Josh P. Davis, a psychology professor at the University of Greenwich estimates the 1% of the population are "super-recognizers" of faces. From Science Alert: In 2009, a team of neuroscientists from Harvard did one of the first studies of super-recognisers. Show More Summary
Tool or weapon? “Our study suggests that the throwing of stones played a key role in the evolution of hunting,” said Bingham, a professor in the IU Bloomington College of Arts and Sciences’ Department of Psychological and Brain Sciences and an author on the study. “We don’t think that throwing is the sole, or even primary, [...]
New psychology research explores "word aversion," or why "as many as 20% of the population equates hearing the word 'moist' to the sound fingernails scratching a chalkboard." In a scientific paper about their study, psychologists from...Show More Summary
Claude Fischer points me to this paper by David Peterson, “The Baby Factory: Difficult Research Objects, Disciplinary Standards, and the Production of Statistical Significance,” which begins: Science studies scholars have shown thatShow More Summary
Everyone know the problem with traffic is other drivers, but this video explores how science as diverse as phase particles and psychology play a role in clogging up our streets. (Note that the final 30 seconds or so of the clip is aShow More Summary
Enrico Schaar points me to two news articles: What psychology’s crisis means for the future of science by Brian Resnick and These doctors want to fix a huge problem with drug trials. Why isn’t anyone listening? by Julia Belluz. I don’t really have anything to add here beyond what I’ve blogged on these topics before. Show More Summary
DENVER - Dating shows, dating apps - they all strive to make sure none of us end up uncoupled forever. But it turns out many single people embrace their single lives, and are likely to experience more psychological growth and development than married people, according to a psychologist who presented at the American Psychological Association's 124th Annual Convention. read more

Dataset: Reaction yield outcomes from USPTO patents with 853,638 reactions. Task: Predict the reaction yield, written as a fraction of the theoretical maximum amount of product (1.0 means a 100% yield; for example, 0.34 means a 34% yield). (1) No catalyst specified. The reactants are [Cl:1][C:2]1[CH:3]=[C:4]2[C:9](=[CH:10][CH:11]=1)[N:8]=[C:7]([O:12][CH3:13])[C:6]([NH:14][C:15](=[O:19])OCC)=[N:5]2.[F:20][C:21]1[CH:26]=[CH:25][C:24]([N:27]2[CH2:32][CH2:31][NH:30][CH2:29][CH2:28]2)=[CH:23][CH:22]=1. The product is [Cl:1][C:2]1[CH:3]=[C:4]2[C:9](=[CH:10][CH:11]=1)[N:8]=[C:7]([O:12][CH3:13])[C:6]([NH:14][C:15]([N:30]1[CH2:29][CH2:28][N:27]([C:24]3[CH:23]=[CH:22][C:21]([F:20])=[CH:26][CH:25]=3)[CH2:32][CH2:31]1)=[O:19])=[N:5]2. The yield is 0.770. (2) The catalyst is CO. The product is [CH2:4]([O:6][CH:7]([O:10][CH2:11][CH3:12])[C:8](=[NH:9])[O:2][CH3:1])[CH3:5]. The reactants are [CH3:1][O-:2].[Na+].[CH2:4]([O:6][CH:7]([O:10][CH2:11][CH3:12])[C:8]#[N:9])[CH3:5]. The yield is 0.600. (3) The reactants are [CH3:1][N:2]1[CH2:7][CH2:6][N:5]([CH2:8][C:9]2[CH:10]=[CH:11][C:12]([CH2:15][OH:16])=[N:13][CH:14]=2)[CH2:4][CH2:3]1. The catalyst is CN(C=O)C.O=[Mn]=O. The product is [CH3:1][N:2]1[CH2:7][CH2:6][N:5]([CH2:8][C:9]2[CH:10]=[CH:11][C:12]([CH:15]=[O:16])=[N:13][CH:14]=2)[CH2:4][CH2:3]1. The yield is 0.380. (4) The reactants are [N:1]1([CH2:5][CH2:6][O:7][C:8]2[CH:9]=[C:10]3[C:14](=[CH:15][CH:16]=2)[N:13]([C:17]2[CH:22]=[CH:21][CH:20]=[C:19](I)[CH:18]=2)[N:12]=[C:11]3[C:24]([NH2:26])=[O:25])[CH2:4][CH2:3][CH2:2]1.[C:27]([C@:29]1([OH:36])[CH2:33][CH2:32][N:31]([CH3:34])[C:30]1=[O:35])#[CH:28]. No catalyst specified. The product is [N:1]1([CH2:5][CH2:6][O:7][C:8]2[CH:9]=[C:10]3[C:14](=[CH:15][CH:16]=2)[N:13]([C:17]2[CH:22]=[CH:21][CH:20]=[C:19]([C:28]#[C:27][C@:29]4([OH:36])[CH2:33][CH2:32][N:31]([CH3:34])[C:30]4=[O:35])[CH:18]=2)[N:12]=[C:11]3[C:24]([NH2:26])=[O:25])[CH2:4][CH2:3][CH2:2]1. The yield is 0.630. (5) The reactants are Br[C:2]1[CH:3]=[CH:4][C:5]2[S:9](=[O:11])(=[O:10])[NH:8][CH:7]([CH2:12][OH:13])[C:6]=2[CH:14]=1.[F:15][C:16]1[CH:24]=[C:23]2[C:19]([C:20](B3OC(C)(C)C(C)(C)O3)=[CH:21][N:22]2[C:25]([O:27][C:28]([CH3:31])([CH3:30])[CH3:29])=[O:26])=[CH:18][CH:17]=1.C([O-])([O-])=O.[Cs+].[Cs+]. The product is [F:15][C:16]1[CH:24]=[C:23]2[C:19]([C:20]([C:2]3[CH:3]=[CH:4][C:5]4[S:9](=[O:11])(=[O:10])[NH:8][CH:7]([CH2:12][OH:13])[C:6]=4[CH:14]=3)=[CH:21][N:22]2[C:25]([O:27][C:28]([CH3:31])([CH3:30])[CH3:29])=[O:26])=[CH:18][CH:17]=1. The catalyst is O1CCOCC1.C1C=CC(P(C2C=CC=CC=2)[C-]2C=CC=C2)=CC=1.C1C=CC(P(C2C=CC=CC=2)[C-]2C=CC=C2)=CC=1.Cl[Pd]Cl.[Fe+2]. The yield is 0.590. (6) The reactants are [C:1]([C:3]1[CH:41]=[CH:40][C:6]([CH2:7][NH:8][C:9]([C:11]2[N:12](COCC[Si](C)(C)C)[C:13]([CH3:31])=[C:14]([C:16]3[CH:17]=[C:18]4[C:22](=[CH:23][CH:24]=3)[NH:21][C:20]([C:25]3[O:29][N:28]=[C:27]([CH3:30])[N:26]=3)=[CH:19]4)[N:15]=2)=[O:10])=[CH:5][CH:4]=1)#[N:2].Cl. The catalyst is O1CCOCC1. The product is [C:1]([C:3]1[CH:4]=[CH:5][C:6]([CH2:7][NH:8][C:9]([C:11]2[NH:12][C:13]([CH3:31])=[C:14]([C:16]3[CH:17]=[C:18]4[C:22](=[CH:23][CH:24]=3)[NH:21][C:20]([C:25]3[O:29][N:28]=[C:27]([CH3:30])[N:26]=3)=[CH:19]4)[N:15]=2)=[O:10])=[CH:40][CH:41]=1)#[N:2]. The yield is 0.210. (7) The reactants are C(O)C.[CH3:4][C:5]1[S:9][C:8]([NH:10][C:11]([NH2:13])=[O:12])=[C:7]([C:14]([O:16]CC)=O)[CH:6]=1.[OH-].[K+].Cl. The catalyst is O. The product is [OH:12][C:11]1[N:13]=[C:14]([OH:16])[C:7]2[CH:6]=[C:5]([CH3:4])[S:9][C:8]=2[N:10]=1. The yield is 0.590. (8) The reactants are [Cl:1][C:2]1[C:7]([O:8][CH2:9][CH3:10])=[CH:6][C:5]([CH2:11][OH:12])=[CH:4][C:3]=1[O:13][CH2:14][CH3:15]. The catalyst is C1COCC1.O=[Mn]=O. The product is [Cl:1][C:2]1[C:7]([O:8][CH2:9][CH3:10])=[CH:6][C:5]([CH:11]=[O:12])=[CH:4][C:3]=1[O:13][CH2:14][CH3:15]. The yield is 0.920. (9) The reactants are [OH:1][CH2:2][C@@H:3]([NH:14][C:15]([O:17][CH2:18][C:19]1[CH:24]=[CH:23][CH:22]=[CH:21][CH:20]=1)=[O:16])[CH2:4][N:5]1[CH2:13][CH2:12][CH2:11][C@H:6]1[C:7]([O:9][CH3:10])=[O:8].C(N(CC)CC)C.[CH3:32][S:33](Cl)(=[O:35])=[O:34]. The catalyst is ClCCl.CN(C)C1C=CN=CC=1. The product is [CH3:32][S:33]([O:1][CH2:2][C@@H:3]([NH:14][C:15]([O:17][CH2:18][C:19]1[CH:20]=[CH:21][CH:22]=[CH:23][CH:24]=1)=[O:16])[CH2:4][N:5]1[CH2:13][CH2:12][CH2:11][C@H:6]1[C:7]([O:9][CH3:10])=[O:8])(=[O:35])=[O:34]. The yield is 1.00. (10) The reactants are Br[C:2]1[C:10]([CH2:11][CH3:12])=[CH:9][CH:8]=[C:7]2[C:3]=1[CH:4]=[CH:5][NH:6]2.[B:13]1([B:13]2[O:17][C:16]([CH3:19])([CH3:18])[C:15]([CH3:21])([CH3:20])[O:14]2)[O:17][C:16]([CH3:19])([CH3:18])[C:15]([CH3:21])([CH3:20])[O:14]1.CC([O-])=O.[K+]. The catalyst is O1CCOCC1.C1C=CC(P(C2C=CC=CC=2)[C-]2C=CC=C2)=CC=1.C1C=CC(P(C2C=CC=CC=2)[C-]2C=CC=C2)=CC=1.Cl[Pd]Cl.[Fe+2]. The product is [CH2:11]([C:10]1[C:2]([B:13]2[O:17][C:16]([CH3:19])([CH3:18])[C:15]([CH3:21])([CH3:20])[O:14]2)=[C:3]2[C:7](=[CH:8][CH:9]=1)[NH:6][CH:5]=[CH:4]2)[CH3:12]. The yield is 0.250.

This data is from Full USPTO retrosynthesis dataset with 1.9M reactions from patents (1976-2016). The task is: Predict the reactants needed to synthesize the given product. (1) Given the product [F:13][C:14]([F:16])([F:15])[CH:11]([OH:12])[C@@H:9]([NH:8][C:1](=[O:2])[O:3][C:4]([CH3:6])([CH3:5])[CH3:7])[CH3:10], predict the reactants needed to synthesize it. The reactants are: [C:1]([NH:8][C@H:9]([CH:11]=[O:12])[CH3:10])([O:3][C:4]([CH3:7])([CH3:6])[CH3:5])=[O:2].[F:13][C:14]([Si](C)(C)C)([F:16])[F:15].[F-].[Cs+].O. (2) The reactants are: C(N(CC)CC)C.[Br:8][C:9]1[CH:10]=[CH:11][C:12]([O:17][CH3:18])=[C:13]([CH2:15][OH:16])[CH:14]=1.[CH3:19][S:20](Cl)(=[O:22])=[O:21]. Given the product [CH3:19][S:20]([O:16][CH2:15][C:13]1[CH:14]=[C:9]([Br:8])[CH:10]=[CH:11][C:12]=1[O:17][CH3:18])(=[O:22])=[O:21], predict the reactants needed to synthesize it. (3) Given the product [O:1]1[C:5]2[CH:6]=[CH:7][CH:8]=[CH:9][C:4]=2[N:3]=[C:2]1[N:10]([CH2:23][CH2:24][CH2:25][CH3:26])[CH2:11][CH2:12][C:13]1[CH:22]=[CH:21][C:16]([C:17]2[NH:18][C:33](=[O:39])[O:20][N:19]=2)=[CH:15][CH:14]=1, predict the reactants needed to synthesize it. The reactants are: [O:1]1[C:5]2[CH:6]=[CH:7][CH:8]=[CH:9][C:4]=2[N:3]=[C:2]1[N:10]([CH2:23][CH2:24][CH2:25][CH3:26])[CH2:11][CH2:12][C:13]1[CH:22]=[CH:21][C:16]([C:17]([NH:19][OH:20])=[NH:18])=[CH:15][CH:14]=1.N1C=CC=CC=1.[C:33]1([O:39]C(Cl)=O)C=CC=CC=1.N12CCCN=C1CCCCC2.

Thinking about the future helps overcome relationship conflicts, according to a University of Waterloo study just published online in Social Psychological and Personality Science. read more
We’re big believers that some of the biggest lessons you’ll ever learn in life, are those learnt in unlikely places. The human mind is programmed to enjoy fun and if you’ve ever studied the science and psychology of memory, you’ll know that the more fun your brain has, the more likely something is to stick. Show More Summary
In a short video, Joss Fong and Dion Lee of Vox explore how free mobile games are engineered to make money using behavioral psychology. By collecting troves of data on how users play their games, developers have mastered the science of applied addiction. Show More Summary
A new Carnegie Mellon University neuroimaging study reveals the mental stages people go through as they are solving challenging math problems. Published in Psychological Science, researchers combined two analytical strategies to use functional MRI (fMRI) to identify patterns of brain activity that aligned with four distinct stages of problem solving. read more
Neuroimaging data can reveal the mental stages people go through as they are solving challenging math problems, according to a new study published in Psychological Science, a journal of the Association for Psychological Science. By combining...Show More Summary
As Comic-Con begins yet another flashy fest, one of alternative fiction's true masters, Ursula K. Le Guin, is shaping her forthcoming book, "Words Are My Matter." Find the full archive of "Patt Morrison Asks" podcasts here or search for "Patt Morrison Asks" on iTunes. To read this week's column,...
Science, nature or something in between wants you to be alone forever. It's a fact. Looking at our biology, psychology and good old statistics when it comes to our relationships, it's pretty clear that the odds are bleak when it comes...Show More Summary
Back around the 11th of July, I saw a few comments by a guy named Myles Power, a science youtuber, who was quite irate that Rebecca Watson criticized evolutionary psychology five years ago. There were the usual vaguely horrified reactions implying how annoying it was that some mere communications major would criticize an established, credible,…
This clever psychological hack makes it three times more likely you'll leave a good impression.
Gotta catch 'em all? Here's the psychology behind why you want to collect digital monsters.
New research suggests a “psychological payoff now,” not just improved health later.
Psychology researcher Peter Hauser aims to help deaf and hard-of-hearing students succeed in the biomedical sciences
Experts across the board, including leaders in animal welfare science, agree that captive cetaceans are psychologically ill and cannot adequately be kept in tiny water cages.